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D.R. Graham, J.D. Ash; Leukemia Inhibitory Factor (LIF) Blocks the Transcriptional Program Required for Rod Photoreceptor Differentiation. . Invest. Ophthalmol. Vis. Sci. 2004;45(13):5309.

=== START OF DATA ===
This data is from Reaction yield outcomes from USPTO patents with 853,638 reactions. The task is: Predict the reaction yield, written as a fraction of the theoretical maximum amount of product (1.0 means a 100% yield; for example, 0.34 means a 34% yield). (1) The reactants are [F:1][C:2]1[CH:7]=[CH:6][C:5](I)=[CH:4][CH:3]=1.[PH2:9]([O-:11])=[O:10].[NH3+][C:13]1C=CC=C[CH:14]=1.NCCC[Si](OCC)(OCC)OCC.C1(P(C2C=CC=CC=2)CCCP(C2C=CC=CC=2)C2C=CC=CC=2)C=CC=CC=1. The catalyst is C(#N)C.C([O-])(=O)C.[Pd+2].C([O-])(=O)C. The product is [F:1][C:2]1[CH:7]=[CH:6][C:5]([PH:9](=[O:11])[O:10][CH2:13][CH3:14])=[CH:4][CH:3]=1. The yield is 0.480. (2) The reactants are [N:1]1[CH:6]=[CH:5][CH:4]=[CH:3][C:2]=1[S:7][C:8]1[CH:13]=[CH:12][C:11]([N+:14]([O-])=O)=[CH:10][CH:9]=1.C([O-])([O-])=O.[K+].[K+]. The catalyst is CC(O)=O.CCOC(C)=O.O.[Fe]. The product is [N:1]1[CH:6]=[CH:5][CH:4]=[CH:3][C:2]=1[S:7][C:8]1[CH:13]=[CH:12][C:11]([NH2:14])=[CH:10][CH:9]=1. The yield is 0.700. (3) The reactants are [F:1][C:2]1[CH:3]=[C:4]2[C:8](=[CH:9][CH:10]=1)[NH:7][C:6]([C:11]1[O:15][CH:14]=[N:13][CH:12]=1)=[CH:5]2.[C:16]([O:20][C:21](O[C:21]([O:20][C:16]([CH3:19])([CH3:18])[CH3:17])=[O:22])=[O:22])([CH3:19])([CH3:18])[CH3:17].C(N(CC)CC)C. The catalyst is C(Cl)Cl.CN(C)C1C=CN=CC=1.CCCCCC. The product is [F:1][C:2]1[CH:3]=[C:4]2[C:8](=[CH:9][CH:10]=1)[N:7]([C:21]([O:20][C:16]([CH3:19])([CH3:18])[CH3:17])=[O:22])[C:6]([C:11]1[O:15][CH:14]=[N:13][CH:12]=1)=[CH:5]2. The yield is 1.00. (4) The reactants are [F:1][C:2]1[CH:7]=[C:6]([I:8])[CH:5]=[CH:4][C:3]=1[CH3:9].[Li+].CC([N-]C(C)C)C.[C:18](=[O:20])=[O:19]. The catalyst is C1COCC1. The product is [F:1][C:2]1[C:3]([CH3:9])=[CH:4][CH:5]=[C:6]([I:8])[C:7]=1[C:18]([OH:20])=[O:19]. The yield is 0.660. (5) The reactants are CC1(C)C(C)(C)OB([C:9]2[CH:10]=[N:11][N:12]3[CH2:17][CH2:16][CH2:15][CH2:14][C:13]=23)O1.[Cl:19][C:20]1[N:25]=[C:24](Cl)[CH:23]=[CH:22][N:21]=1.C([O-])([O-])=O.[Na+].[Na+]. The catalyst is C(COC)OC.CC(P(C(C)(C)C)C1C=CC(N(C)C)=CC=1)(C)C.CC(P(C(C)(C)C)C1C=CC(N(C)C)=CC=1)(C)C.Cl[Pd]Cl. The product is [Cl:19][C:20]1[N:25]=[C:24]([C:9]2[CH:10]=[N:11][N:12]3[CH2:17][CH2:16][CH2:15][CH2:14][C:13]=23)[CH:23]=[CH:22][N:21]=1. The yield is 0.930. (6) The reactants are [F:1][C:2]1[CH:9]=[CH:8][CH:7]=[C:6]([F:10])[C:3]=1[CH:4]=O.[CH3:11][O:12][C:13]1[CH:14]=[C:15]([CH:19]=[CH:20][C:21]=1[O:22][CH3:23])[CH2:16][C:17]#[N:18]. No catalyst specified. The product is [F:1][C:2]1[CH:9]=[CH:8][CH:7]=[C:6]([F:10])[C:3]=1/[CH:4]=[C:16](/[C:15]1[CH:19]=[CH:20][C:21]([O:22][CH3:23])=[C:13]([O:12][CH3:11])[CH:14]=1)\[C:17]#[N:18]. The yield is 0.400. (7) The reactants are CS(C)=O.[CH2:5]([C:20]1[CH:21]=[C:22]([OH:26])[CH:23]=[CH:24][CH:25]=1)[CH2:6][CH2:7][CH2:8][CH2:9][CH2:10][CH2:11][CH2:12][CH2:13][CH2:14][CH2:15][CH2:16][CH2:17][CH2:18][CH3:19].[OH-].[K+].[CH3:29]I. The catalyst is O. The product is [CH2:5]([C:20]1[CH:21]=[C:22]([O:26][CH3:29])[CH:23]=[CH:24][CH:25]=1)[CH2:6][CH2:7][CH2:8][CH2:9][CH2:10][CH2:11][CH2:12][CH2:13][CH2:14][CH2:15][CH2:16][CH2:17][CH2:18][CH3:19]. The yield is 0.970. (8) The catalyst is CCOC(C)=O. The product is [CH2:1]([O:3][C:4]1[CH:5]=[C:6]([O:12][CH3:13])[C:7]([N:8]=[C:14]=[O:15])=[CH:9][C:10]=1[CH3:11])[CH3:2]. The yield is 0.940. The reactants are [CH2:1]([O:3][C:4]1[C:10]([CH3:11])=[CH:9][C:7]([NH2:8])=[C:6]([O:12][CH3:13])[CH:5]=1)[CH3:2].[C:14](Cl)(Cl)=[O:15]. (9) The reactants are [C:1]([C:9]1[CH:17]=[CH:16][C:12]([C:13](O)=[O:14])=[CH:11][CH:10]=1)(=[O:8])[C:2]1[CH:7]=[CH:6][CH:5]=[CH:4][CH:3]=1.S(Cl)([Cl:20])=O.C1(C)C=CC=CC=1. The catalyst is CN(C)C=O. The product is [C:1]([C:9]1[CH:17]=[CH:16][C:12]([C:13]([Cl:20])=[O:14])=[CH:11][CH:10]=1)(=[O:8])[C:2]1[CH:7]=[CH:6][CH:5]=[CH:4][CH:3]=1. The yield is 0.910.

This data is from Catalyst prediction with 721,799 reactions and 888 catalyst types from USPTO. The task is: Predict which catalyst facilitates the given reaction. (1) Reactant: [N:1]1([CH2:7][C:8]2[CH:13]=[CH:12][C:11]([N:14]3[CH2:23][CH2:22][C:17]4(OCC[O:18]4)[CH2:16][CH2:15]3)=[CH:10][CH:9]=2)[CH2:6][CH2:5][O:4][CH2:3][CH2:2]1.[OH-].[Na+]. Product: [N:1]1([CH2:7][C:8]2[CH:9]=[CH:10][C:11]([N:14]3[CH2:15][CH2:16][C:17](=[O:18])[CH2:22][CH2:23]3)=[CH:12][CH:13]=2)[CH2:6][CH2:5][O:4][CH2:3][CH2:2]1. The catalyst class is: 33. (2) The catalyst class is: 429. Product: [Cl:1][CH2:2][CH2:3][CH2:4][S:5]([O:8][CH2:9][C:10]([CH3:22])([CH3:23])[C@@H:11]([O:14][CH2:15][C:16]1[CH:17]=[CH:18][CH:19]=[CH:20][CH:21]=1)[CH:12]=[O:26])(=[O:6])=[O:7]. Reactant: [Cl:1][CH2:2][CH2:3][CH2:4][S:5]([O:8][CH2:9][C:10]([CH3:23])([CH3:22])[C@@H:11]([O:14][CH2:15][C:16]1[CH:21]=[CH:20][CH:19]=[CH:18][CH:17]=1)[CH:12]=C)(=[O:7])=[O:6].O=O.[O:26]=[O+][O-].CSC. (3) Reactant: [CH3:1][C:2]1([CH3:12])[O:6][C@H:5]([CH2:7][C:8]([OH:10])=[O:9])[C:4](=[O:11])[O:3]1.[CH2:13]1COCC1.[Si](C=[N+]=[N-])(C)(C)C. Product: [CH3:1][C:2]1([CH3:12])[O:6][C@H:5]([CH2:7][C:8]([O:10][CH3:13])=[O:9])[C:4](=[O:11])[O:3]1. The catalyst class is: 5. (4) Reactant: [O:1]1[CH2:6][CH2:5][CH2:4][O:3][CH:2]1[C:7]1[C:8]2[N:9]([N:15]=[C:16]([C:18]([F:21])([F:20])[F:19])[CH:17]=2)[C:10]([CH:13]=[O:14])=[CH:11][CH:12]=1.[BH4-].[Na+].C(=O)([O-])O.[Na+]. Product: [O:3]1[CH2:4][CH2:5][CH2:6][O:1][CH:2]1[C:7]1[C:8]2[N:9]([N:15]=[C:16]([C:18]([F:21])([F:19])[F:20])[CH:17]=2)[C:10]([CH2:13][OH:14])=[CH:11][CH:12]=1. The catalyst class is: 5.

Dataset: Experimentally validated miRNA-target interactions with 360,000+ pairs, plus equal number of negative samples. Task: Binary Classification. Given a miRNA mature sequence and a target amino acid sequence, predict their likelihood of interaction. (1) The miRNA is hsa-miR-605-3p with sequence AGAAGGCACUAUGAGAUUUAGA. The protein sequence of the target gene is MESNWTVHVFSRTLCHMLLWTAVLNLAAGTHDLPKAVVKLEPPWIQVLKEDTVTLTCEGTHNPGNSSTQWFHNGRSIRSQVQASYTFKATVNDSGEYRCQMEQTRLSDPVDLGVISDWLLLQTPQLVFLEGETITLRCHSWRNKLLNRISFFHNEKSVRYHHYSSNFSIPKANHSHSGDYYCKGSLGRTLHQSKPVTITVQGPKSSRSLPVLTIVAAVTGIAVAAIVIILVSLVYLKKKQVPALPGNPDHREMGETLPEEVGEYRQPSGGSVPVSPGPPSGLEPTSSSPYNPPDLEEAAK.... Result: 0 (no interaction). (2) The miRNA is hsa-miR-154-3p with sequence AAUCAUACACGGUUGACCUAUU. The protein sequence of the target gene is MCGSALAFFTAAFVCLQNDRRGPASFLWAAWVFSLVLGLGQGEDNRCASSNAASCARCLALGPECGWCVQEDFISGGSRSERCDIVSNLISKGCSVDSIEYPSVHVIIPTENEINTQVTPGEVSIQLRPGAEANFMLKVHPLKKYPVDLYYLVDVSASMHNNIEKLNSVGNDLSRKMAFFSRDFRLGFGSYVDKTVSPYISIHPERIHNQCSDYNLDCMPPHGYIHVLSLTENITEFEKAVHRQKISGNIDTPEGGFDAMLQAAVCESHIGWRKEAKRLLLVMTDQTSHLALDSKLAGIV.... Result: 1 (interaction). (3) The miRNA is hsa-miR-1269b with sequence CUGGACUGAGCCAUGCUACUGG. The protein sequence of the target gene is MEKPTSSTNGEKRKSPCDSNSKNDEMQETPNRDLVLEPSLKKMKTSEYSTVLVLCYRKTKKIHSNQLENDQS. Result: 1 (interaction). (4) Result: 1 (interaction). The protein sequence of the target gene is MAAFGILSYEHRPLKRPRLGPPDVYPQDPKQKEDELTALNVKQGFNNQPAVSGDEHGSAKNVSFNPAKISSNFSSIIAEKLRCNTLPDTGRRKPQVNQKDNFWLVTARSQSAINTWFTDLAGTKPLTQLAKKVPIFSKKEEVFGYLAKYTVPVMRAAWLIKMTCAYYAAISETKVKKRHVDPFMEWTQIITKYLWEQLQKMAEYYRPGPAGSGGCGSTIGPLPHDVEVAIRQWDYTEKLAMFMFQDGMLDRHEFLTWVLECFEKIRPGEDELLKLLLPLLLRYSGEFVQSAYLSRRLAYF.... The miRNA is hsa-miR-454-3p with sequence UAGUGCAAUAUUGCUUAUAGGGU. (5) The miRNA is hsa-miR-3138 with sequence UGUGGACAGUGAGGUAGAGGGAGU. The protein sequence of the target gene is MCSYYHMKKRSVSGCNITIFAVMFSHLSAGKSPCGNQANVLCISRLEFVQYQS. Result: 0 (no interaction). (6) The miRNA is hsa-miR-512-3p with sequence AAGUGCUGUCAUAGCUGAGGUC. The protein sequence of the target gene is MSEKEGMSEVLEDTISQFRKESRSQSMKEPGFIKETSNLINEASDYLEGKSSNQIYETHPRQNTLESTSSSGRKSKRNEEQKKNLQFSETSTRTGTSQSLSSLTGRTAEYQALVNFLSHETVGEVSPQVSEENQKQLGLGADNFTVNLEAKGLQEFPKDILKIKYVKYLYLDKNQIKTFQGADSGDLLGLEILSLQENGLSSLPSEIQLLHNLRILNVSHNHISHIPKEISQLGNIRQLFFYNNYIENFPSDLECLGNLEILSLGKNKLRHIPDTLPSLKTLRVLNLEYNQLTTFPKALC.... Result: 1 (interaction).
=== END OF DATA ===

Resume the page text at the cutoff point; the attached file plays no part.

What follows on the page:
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Purpose: We have previously shown that transgenic expression of LIF blocks the development of photoreceptors. In the presence of LIF, photoreceptors do not synthesize outer segments, and do not express rhodopsin or most other proteins that are normally located in the outer segments. The goal of this study is to identify the mechanism(s) of suppression of key transcription factors including, NRL and Nr2e3 and how LIF may regulate NRL expression. Methods: We have adopted real–time PCR, immuo–fluorescence and in situ hybridizations to determine which transcription factors may control photoreceptor development. Results: Real–time PCR data has shown that in the presence of LIF, expression of rhodopsin is undetectable, while the expression of medium– and short–wavelength opsins are less than 3% of normal. We have also found that NRL and Nr2e3 are reduced at least 5–fold when compared to normal retinas. In situ hybridization analysis has shown that NRL expression is below the level of detection in transgenic mice. Unlike mice lacking NRL or Nr2e3 we did not observe an increase in S– cones. Conclusions: Our expression analysis demonstrates that LIF dramatically inhibits rod photoreceptor development by down regulating the expression of NRL and Nr2e3. Basic helix–loop–helix genes have been shown to be essential for the differentiation and survival of photoreceptors. Based on their function and developmental expression, we suspect that these genes may regulate NRL expression and may be potential mechanisms by which LIF may regulate NRL. This hypothesis is under investigation.
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